minated today in an open threat
from irreconcilable senators to leave
the party unless it declared flatly
against the league of nations.
The ultimatum was delivered in
dramatic fashion at a conference of
leaders. It put the league issue sud
denly to the fore of all other ques
tions before the national convention,
not excepting even the nomination
of a presidential candidate.
Senators Borah of Idaho, Bran
degee of Connecticut and McCormick
of Illinois represented the irrecon
cilables at the conference, and for
mer Senator W. Murray Crane of
Massachusetts, in past conventions a
national leader, spoke for the group
demanding a plank for a league with
reservations. . Senator Watson of
Indiana, chairman of the resolutions
committee, who was present to rep
resent the party organization, took
the role of peacemaker.
Fear Grips Leaders.
Tonight the leaders were only
half-heartedly attempting to conceal
their apprehensions over the situa
tion. Most of them grimly predicted
an agreement, but none appeared too
sure of his ground. In a session
which promised to last through the
night a resolutions sub-committee,
headed by Senator Watson, sought to
find a middle course which would
hold the party together.
Senator Crane coming unexpected
ly into the swim of convention af
fairs after several days of quiet con
ferences, prefaced the irreconcilable
ultimatum by laying on the council
table a proposal that the party de
clare affirmatively for ratification
of a league of nations cover ant with
he said, jy the group of mild reser-
pubiicans uphold committeeman i vation senators, he indicated that un-
ndled Lowden funds. Page 1. j h ank adopted, r 11
land laid before rpDUbllnaTDt. ' - r 1 '
' the dynamite or tne league or na
tions question's would be loosed on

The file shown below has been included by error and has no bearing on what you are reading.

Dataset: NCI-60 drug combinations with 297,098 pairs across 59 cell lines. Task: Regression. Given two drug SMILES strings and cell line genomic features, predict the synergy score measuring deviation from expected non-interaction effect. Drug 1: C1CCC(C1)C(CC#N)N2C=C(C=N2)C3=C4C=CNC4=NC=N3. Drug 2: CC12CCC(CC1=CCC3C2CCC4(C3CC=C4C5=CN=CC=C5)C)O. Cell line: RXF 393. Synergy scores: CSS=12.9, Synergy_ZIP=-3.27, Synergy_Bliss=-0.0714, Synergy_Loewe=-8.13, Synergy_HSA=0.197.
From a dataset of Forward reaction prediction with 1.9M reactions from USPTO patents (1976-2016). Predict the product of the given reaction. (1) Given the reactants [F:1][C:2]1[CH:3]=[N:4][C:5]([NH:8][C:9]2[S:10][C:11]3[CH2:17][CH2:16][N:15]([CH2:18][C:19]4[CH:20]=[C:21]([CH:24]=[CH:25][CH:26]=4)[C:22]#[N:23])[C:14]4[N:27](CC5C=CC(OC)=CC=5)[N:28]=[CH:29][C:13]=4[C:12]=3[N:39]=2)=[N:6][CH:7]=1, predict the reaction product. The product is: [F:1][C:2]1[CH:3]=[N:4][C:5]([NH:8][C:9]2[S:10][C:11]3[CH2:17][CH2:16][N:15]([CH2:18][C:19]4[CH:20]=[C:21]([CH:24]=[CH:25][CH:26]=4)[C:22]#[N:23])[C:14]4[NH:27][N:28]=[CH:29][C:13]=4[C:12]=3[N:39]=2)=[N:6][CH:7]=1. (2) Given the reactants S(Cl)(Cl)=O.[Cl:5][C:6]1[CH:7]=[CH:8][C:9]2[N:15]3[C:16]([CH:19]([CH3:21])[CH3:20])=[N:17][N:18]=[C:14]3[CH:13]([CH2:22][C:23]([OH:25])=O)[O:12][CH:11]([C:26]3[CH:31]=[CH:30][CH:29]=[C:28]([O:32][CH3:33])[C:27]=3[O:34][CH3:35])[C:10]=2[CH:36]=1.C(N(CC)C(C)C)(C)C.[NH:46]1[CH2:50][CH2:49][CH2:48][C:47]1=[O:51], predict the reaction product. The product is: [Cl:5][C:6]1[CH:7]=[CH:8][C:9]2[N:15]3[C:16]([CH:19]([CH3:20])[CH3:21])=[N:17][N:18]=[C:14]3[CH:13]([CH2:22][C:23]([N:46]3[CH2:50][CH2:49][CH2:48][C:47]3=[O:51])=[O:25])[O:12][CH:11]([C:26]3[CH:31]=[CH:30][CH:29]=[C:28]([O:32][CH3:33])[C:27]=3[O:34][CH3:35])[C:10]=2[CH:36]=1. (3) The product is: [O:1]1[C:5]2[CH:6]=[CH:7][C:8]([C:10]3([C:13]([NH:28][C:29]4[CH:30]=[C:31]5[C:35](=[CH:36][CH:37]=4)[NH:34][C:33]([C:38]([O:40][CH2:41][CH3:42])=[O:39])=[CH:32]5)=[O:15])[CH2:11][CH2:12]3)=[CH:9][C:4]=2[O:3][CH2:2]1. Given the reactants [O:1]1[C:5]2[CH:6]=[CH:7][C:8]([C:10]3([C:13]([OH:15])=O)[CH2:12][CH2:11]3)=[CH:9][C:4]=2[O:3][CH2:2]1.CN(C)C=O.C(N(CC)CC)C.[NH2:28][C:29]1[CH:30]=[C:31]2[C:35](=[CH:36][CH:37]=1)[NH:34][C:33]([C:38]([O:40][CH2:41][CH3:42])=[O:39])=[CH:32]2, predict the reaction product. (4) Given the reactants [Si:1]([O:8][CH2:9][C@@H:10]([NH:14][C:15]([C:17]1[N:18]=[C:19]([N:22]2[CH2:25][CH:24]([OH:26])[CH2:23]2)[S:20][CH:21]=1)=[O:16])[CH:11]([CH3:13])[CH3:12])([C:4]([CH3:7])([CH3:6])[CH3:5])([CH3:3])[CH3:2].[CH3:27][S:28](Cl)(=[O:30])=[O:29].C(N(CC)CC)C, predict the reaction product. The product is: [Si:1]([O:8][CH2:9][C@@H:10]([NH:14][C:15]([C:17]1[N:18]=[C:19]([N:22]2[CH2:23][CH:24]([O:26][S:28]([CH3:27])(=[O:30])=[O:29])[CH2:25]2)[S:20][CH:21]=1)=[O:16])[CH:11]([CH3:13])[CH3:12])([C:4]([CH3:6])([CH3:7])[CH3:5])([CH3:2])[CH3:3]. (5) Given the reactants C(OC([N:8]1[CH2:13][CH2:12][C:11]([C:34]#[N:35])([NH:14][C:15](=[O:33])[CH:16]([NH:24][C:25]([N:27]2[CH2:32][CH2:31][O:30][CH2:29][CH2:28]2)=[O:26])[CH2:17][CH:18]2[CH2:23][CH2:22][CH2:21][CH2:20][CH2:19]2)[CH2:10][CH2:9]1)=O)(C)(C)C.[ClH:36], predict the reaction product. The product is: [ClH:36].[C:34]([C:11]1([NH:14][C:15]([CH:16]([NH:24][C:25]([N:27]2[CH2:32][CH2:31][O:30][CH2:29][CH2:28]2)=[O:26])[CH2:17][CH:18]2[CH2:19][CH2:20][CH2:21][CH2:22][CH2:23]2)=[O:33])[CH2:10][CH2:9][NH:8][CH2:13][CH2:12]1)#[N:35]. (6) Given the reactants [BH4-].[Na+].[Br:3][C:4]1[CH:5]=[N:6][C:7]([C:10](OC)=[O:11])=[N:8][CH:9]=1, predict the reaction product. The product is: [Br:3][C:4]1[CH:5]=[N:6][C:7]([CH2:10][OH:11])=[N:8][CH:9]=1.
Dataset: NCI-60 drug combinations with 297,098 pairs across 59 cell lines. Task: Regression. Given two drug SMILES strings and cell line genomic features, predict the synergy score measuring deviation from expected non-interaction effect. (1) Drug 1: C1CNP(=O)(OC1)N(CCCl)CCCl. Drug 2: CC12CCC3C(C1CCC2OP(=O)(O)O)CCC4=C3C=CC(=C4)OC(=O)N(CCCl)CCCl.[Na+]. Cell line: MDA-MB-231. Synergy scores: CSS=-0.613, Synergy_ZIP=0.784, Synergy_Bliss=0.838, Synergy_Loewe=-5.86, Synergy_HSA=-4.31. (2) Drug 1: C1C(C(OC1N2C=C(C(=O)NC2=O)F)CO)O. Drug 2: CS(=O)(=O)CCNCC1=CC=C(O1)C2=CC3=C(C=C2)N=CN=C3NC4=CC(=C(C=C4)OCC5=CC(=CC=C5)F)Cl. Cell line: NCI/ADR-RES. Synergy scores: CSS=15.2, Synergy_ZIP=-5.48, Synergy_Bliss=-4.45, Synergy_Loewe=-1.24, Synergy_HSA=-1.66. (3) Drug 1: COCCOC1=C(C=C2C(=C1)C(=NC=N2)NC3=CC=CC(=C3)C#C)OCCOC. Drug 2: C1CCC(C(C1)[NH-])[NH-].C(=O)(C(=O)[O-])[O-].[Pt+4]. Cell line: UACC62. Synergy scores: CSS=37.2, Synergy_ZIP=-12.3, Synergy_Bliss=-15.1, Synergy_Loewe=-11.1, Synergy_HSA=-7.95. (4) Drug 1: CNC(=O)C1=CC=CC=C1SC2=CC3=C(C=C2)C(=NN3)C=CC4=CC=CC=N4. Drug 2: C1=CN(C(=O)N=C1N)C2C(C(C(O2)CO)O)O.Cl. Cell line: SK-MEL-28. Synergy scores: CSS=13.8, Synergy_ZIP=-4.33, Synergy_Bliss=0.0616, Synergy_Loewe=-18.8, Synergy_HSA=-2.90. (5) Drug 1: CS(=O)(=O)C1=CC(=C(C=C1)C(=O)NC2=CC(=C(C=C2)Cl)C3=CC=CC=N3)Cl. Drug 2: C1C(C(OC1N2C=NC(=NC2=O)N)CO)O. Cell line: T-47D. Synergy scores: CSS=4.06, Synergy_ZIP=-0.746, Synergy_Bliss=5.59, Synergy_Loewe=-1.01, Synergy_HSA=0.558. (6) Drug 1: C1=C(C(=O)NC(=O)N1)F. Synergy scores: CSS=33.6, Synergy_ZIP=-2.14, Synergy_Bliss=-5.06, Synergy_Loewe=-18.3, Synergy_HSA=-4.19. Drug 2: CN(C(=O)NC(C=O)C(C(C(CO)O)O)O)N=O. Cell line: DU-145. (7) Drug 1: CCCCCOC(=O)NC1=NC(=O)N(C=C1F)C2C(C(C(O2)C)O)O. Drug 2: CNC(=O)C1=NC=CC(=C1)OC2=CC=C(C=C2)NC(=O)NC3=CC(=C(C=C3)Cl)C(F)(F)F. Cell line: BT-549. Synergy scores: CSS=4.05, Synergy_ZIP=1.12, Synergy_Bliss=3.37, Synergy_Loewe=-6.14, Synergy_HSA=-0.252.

the convention floor.
The reply of the irreconcilables
came at once, phrased in terms which
no one misunderstood.
Parting Will Come.
With considerable heat Senator
Borah told the conference that he
and his colleagues never could accept
any plank declaring affirmatively
for any ratification of the treaty,
reservations or no reservations.
Should the party adopt such a plank,
they declared, they would im
mediately and finally part company
In a desperate effort to bring har
mony, Senator Watson pleaded that
the rising animosities of the con
ferees be forgotten and that both
sides approach the subject with a
determination to avoid repetition of
the disastrous break of 1912. But
neither side receded and the meet-
I ing ended in an atmosphere of sol
So it stood tonight as the resolu
tions sub-committee of 13 sought to
sweat out a solution. In the com
mittee room besides Senator Watscn
were Senators Borah and McCormick
for the irreconcilables, Senator
Smoot of Utah and nine men of vary
ing shades of opinion.
Outside the committee room, too,
there was a series of feverish confer
ences as each side sought to assess
how much of the attitude of its ad
versary was bluff and how much was
After several hours work tonight
Senator Watson announced that he
did not believe the platform could
be finished in time for presentation
tConciudc on Pass Column .